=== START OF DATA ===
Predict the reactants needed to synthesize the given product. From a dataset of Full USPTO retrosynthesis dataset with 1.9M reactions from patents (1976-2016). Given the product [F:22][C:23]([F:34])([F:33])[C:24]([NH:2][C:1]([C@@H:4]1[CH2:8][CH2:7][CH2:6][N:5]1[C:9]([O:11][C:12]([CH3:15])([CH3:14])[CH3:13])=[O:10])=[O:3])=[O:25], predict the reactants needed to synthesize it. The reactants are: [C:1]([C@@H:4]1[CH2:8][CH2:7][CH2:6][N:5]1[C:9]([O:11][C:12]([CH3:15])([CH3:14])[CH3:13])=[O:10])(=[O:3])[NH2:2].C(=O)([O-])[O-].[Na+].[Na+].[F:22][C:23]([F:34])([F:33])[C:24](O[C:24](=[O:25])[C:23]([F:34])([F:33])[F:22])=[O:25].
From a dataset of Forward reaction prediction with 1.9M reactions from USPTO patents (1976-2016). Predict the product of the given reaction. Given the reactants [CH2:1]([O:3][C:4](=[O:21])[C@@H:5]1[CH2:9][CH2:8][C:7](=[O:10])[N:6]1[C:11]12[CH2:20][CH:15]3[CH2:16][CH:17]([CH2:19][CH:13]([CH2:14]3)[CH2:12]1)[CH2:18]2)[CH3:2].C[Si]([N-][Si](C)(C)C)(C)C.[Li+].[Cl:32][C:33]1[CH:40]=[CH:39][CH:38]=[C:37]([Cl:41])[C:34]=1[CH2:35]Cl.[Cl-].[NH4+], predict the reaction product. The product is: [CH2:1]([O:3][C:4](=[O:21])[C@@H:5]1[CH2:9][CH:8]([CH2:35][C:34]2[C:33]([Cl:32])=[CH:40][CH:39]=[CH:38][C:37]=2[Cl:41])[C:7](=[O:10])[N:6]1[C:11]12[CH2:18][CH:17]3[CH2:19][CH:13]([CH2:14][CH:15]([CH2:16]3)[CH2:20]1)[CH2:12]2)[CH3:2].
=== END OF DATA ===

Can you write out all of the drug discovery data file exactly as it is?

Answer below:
Predict the reactants needed to synthesize the given product. From a dataset of Full USPTO retrosynthesis dataset with 1.9M reactions from patents (1976-2016). Given the product [F:22][C:23]([F:34])([F:33])[C:24]([NH:2][C:1]([C@@H:4]1[CH2:8][CH2:7][CH2:6][N:5]1[C:9]([O:11][C:12]([CH3:15])([CH3:14])[CH3:13])=[O:10])=[O:3])=[O:25], predict the reactants needed to synthesize it. The reactants are: [C:1]([C@@H:4]1[CH2:8][CH2:7][CH2:6][N:5]1[C:9]([O:11][C:12]([CH3:15])([CH3:14])[CH3:13])=[O:10])(=[O:3])[NH2:2].C(=O)([O-])[O-].[Na+].[Na+].[F:22][C:23]([F:34])([F:33])[C:24](O[C:24](=[O:25])[C:23]([F:34])([F:33])[F:22])=[O:25].
From a dataset of Forward reaction prediction with 1.9M reactions from USPTO patents (1976-2016). Predict the product of the given reaction. Given the reactants [CH2:1]([O:3][C:4](=[O:21])[C@@H:5]1[CH2:9][CH2:8][C:7](=[O:10])[N:6]1[C:11]12[CH2:20][CH:15]3[CH2:16][CH:17]([CH2:19][CH:13]([CH2:14]3)[CH2:12]1)[CH2:18]2)[CH3:2].C[Si]([N-][Si](C)(C)C)(C)C.[Li+].[Cl:32][C:33]1[CH:40]=[CH:39][CH:38]=[C:37]([Cl:41])[C:34]=1[CH2:35]Cl.[Cl-].[NH4+], predict the reaction product. The product is: [CH2:1]([O:3][C:4](=[O:21])[C@@H:5]1[CH2:9][CH:8]([CH2:35][C:34]2[C:33]([Cl:32])=[CH:40][CH:39]=[CH:38][C:37]=2[Cl:41])[C:7](=[O:10])[N:6]1[C:11]12[CH2:18][CH:17]3[CH2:19][CH:13]([CH2:14][CH:15]([CH2:16]3)[CH2:20]1)[CH2:12]2)[CH3:2].